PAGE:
The two-day Temporary Works Co-ordinator Training Course (TWCTC) and one-day Refresher course (TWCTC-R) are designed to help those who have responsibility for managing all forms of temporary works on site. The course seeks to improve the knowledge of this role and the temporary works environment.
The development of these courses was supported by several organisations, including the Temporary Works forum and the Health and Safety Executive.
Temporary works are safety- and business-critical and require careful co-ordination. An accepted way of achieving this is through the adoption of the management process outlined in BS 5975:2019, which introduces the temporary works co-ordinator (TWC) as a key figure. This course explains the role and its overall management context.
Temporary works on both smaller and larger sites can be high risk activities. Therefore, understanding the essentials of good risk and safety management, as outlined in BS 5975:2019, is relevant for projects of all sizes.
The course gives emphasis throughout to the importance of communication, co-ordination, co-operation and competency (the 4Cs), risk management, safety and business relations, allowing the TWC to:
The aim of these courses is to focus on the risk management of temporary works with particular attention on the role of the TWC.
They seek to consolidate and build on the risk management knowledge that learners undertaking this role will have established through other experiences on site (likely in other supervisory and management roles) and focus on how to avoid failure in temporary works by adopting appropriate procedural controls, as outlined in BS 5975:2019.
The refresher course is an opportunity for learners who have attended the substantive TWCTC to revise and update their knowledge and understanding.
There are no entry requirements for the TWCTC.
Learners are expected to have a working knowledge of the following legislation:
Health and Safety at Work etc. Act 1974
Management of Health and Safety at Work Regulations 1999
Corporate Manslaughter and Corporate Homicide Act 2007
Construction (Design and Management) Regulations (CDM) 2015
Provision and Use of Work Equipment Regulations 1998
Lifting Operations and Lifting Equipment Regulations 1998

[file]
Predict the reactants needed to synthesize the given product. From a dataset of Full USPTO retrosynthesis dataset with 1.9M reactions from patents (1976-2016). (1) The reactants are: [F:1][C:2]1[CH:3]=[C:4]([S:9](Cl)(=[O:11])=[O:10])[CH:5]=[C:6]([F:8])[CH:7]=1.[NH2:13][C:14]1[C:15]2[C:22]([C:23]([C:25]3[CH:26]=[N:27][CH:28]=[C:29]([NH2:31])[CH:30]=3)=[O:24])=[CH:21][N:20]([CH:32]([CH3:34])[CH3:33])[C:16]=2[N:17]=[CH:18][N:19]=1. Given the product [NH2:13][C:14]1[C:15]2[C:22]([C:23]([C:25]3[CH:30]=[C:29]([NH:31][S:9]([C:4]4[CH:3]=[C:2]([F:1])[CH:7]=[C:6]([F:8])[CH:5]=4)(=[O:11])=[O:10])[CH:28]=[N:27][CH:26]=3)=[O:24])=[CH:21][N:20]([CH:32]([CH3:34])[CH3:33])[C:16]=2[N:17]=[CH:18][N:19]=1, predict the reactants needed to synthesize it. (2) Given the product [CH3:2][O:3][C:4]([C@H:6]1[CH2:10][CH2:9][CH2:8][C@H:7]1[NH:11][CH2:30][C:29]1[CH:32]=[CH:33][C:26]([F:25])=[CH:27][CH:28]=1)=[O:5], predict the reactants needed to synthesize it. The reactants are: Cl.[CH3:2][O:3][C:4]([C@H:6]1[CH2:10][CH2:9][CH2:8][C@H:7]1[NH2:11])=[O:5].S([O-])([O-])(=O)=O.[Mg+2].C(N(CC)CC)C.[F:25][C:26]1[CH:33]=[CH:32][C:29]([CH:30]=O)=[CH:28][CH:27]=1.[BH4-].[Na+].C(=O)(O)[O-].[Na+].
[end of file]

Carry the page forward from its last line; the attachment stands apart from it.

The Personal Protective Equipment Regulations 1992
The Manual Handling Operations Regulations 1992
The Work at Height Regulations 2005
Successful completion of the course requires:
The paper consists of 22 questions, selected by CITB, covering all aspects of the course. This exam paper must be taken at the end of the course.
Each paper has:
18 multiple-choice and/or multiple-response questions (each worth one mark; no half marks available)
4 free text questions (each worth one to three marks. Part marks are available but no half marks should be awarded).
The exam paper must be taken at the end of the course. The examination paper number will be notified when the course booking is accepted by CITB.
The exam pass mark is 78% (21 out of 27).
The exam lasts for 45 minutes and must be completed within this time under exam conditions.
The examination is open book: learners are permitted to use their course workbook – which may include any notes made by the learner during the course – for the duration of the exam.
The exam paper forms part of the overall assessment as to whether the learner has successfully achieved the TWCTC.
Learners taking this course should be able to achieve all the learning outcomes listed below by the end of the course.
Describe the different types of temporary works and temporary works solutions.
2. The history of temporary works and its legislative framework
Describe the history that set the requirements for a series of changes to create a robust, safety- conscious process for the design, management, installation and removal of temporary works.
3. The causes and consequences of failure
Explain the hazards, risks, causes and consequences of failure in temporary works.
4. The avoidance of failure
Describe the techniques used to avoid failure, focussing on the 4Cs.
5. Stakeholders’ and duty holders’ responsibilities and accountabilities
Describe the key roles and responsibilities of the primary stakeholders responsible for managing the safe implementation, management and dismantling of temporary works, including the appointment of key roles.
Explain the management and control of the design, materials, components and key solutions.
7. Key processes
Describe the key processes that form a safe system of work.
State the key elements involved in appointing competent organisations, designers and contractors to manage the execution of the works on site.
9. Risk classification
Describe the importance of implementation risk classification and its impact on design and risk management.
10. Key activities required during the active life of the temporary works
Explain the key considerations for the co-ordination, supervision and checking of works on site during the construction, erection and dismantling of temporary works.
This course helps supervisors make legal provisions to protect the environment, covering areas such as:
If you pass the trainer review and get 70% or more on your exam, you can re-sit on the same day or arrange to re-sit within 90 days. However, you’ll need to re-take the full course if you: